Three hundred and twenty eight consecutive patients of uninvestigated dyspepsia, who underwent upper endoscopy were enrolled, (Mansura university hospital - Egypt, Benha University hospital - Egypt, Hafer Albatin Central Hospital, KSA) from June 2014 to December 2015. Patients who received antibiotic or proton pump inhibitor treatment one month before hand were excluded. All procedures in the study were performed in accordance with the institutional research board (IRB) committee in our institute.

Study Protocol

All patients underwent upper gastrointestinal endoscopy and two standard gastric biopsies were taken from both antrum (2-3 cm from the pylorus both lesser and greater curvature) and corpus (8-10 cm from the cardia both lesser and greater curvature) for the histological examination [15].

Histological Examination

Endoscopic biopsies were processed as formalin fixed paraffin embedded tissues, cut into 3 μm thick sections, and then stained with H&E and modified Giemsa stain. These were scored semi-quantitatively according to the updated Sydney classification [15] (Figure 1). The following features were evaluated on each slide, inflammatory activity, glandular atrophy and intestinal metaplasia. According to these histological criteria, there were four grades of atrophy; 0- none; 1- mild; 2- moderate and 3- severe.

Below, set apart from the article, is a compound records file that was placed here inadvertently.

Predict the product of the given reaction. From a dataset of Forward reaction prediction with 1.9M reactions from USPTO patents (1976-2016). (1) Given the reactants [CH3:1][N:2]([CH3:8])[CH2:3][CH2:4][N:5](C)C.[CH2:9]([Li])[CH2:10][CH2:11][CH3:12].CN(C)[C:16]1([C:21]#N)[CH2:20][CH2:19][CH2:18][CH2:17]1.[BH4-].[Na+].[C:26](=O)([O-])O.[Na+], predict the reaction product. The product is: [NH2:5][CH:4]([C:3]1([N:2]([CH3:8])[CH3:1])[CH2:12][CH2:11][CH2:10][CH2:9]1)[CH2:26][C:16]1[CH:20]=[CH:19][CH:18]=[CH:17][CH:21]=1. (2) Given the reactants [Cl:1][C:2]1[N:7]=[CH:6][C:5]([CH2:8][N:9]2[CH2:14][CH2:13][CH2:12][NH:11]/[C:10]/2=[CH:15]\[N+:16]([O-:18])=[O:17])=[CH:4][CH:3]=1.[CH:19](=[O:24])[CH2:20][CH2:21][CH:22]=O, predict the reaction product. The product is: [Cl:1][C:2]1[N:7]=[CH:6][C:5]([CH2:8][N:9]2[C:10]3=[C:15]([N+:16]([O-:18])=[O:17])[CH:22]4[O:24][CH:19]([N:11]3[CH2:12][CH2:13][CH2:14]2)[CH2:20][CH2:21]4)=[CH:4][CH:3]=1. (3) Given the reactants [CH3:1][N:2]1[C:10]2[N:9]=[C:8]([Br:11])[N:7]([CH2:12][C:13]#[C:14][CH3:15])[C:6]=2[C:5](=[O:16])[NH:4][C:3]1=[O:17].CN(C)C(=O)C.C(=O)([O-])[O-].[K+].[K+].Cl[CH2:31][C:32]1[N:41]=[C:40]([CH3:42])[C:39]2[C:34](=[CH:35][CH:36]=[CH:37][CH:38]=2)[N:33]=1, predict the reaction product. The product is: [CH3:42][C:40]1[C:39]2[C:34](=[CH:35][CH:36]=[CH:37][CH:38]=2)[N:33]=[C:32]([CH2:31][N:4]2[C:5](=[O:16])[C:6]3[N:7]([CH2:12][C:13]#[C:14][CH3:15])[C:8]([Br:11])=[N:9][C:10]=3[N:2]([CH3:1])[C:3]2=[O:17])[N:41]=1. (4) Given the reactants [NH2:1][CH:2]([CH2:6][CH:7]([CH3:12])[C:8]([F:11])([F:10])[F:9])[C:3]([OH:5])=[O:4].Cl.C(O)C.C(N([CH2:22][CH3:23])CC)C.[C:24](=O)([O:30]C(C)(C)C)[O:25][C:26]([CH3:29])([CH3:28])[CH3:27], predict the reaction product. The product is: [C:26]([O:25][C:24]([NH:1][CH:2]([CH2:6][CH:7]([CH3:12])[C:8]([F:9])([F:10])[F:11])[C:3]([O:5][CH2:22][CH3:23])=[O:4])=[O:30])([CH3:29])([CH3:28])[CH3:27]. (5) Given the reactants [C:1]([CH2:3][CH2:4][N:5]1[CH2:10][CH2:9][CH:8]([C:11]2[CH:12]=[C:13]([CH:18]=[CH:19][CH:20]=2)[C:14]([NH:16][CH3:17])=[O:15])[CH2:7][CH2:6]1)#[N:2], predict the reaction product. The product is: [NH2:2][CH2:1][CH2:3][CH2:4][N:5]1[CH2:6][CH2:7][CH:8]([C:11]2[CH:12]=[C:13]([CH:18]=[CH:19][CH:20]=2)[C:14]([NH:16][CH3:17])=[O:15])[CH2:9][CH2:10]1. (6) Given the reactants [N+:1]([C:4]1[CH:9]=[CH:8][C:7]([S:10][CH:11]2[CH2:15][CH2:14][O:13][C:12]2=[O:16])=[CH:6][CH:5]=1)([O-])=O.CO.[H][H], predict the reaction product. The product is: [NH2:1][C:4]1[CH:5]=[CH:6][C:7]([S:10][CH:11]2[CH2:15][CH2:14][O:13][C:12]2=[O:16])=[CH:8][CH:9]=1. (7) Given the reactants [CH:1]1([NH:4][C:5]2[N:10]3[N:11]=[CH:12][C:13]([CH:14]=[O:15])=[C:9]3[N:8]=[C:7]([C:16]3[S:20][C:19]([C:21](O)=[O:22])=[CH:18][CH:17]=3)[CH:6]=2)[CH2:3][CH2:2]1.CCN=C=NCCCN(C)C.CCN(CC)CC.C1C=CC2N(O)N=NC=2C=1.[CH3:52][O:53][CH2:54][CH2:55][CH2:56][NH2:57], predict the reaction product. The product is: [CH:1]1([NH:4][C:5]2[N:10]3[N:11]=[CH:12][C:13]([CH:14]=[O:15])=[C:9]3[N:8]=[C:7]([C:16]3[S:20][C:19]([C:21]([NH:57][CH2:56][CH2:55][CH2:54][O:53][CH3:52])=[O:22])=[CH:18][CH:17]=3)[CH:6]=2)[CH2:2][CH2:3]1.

Figure 1: Sydney classification for gastric biopsy.

Criteria for positivity and negativity of H. pylori were set: Patients were defined positive for H. pylori if either one or both was positive with Giemsa stained slides. Patients were considered negative if all specimens were negative. The histological evidence of atrophy was identified when the gastric glands were found decreased in amount and/or widely separated [16]

Figure 2: Gastric biopsy showed marked gastric atrophy (H&E X100).


Figure 3: Patients’ flowchart.